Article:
John Lydon Says Sex Pistols Won't Tour — But Would Love To Play Japan

Singer also contributed to British fashion retrospective at New York museum.

You've got to hand it to Sex Pistols frontman/agitator John Lydon: The guy's persistent.

It's been more than a month since he and the rest of Pistols failed to show up for their induction into the Rock and Roll Hall of Fame — as they had promised (see "Sex Pistols Respond To Rock Hall Invite With Filth And Fury") — yet in a lengthy interview posted on his official site,, he continued to hammer away at the hall.

But this time, he wasn't railing against the institution's corporate ties nor its stuffy selection process — but rather, it was the evening's official "Guide Book," which is filled with such hyperbole as "The Sex Pistols played the industry, and the industry played them right back" and stated that the band's agit-anthem "God Save the Queen" "reached #1 in the U.K." (It only sort of did: The tune claimed the top spot on the New Musical Express' chart, yet only reached #2 on the official chart.)

"We tried to work with these people [at the hall of fame], we did make a concerted effort to get things right, but they consistently couldn't be bothered. But they can be bothered — and do go out of their way — to employ people who have no real grasp of reality," Lydon said. "We have re-educated the Halls of Shame many a time, and they've ignored the lot, and they're still employing naff journalists. It's exactly what I expected, which is why in all honesty I couldn't recommend anyone going to that hall, or having anything to do with them."

But Lydon wasn't all filth and fury in the interview — which identifies no interviewer and is billed "The interview." He took time out to profess his admiration for England's Arsenal football club and spoke of the possibilities of yet another Sex Pistols reunion. But this time around, he's not thinking about a tour (the Pistols toured in 1996 and 2003 and have played various scattered dates), but rather a one-off special on Japanese TV.

"Well, we got an offer [to re-form], but it was no good," Lydon said. "It was for a whole bunch of gigs. But what I wanted to do ... was to just do one big gig in Japan. My original idea was I wanted to do it on the day of the Rock and Roll Hall of Fame [induction ceremony], but that was a bit childish on my part.

"I'd like to do one gig in Japan, live TV, and not bother with a whole tour because there's no need for it. And I've got too many other things to do. All of us have other work obligations now," he continued. "We would do a gig for fun ... it would be a possibility if it's for TV broadcast. Then it's special. It would be like a thank you present. Any other way, no. Not particularly interested, certainly not going to go out touring."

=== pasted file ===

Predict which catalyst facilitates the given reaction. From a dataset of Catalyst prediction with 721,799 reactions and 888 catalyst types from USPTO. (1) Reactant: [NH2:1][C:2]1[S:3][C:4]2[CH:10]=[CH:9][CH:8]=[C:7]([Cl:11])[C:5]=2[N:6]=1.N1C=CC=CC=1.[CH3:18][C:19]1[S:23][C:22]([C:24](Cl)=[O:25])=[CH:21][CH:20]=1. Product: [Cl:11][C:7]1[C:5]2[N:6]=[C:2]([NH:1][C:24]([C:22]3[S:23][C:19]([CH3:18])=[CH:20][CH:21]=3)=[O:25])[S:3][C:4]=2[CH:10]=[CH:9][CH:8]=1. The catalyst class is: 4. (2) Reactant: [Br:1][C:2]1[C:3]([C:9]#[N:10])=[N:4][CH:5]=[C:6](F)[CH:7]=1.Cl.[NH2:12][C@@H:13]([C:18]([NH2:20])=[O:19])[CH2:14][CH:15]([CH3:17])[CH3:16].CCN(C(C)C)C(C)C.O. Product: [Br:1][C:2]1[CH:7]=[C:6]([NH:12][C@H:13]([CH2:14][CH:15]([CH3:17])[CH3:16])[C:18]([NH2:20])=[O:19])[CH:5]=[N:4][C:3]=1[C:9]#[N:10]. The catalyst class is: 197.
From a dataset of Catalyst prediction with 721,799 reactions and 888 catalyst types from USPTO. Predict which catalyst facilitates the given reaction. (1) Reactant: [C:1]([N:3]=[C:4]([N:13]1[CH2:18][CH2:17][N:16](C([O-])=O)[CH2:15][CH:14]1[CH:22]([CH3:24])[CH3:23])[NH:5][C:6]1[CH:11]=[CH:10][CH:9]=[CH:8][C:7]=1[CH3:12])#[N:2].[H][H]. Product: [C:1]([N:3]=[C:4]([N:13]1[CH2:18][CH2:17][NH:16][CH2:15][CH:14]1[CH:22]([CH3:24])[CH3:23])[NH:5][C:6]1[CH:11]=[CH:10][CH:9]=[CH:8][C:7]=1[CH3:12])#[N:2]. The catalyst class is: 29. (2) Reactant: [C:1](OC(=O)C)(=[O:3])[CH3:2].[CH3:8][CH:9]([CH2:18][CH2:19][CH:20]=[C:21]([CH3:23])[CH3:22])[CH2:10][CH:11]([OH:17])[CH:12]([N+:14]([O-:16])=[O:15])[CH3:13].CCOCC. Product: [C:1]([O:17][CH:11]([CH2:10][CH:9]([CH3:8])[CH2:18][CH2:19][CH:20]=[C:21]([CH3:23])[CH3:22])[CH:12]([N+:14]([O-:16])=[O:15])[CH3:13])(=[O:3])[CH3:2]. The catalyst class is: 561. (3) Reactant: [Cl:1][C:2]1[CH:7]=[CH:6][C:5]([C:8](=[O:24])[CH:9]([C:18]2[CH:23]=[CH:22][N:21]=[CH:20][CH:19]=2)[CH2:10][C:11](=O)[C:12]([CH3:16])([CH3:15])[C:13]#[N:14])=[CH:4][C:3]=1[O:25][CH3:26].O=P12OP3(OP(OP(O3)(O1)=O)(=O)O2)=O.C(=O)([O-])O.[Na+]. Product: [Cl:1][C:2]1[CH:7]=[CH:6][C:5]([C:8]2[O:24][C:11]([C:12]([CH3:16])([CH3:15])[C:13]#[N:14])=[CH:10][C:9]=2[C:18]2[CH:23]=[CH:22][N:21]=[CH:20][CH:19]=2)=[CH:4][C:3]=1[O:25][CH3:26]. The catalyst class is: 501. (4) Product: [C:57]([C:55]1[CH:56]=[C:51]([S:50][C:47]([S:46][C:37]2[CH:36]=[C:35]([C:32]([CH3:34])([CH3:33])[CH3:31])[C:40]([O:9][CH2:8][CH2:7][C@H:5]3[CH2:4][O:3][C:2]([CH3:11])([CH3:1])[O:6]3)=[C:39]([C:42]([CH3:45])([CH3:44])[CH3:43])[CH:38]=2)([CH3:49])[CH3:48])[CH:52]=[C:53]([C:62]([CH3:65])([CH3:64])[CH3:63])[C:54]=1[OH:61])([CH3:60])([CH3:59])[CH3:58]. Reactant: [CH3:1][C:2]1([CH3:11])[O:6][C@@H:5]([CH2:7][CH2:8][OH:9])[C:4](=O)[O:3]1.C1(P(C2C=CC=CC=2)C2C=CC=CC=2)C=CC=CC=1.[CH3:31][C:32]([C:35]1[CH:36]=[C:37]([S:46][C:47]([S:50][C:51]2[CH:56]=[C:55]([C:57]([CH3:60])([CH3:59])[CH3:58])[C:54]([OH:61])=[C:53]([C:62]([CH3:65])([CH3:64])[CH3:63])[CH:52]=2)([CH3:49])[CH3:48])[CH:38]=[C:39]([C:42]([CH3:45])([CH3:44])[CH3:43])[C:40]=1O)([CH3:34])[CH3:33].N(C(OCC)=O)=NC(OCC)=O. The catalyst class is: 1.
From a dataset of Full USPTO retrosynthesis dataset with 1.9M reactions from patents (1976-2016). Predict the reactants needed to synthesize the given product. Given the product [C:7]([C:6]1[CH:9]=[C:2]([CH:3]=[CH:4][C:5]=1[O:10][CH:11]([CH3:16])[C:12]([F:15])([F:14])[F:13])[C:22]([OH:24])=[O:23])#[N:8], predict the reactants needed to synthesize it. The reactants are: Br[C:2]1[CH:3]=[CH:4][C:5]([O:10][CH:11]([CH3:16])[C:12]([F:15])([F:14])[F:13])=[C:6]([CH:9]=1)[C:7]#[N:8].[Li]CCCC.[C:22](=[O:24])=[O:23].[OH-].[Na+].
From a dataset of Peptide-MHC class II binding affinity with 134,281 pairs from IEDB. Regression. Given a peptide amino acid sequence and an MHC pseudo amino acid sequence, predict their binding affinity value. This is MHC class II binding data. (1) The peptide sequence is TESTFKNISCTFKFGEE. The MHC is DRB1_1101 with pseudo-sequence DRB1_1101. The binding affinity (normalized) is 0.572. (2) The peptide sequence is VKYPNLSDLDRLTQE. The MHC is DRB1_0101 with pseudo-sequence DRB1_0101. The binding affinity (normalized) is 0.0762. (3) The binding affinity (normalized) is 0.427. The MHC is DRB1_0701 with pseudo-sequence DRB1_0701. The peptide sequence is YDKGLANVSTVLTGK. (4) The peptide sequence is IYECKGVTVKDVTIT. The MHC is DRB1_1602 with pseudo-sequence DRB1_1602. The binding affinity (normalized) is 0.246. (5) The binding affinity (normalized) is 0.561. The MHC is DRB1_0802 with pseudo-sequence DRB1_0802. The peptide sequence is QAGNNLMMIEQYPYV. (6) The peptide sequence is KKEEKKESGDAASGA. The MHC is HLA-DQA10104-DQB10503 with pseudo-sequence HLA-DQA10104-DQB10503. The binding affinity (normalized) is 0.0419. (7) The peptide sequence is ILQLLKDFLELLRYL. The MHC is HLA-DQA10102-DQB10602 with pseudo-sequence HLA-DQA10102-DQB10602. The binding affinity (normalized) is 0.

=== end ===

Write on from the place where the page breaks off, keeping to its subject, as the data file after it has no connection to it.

Lydon also spoke about his involvement in an upcoming exhibition at the Metropolitan Museum of Art in New York, called "AngloMania: Tradition and Transgression in British Fashion" (which runs from May 3 until September 4). The show focuses on the groundbreaking British fashions of the past 30 years, beginning with the tattered jumpers and bondage pants sold by punk profiteers Malcolm McLaren and Vivienne Westwood at Sex, the London boutique they ran in the late '70s.

A spokesperson for the Met confirmed that Lydon will be recording a podcast for the exhibit, which will be put up for free download on the Met's Web site ( as well as on iTunes. The podcast — in which Lydon talks about the historical context of "God Save the Queen" and punk fashion in general — will also be available on the museum's headphone systems, so visitors to the exhibit will be able to hear his take on the whole thing ... which, in a manner seemingly unbecoming of the punk provocateur, seems to be unusually positive.

"They want me to explain exactly what the lyrics of 'God Save the Queen' were about. Which is a good opportunity to actually get something right. They came to us, so I have a sense of responsibility towards that. It sounds very good, sounds like a huge laugh," Lydon said. "I'm gonna loan them my original design — which was made by Vivienne — of the tartan jacket which I wore on the first American tour. The bondage pants fell apart years ago, they rotted actually. Quite literally rotted, but the jacket — moth holes and all — is still in existence. I love that tartan. I've never been able to get the tartan to do it again."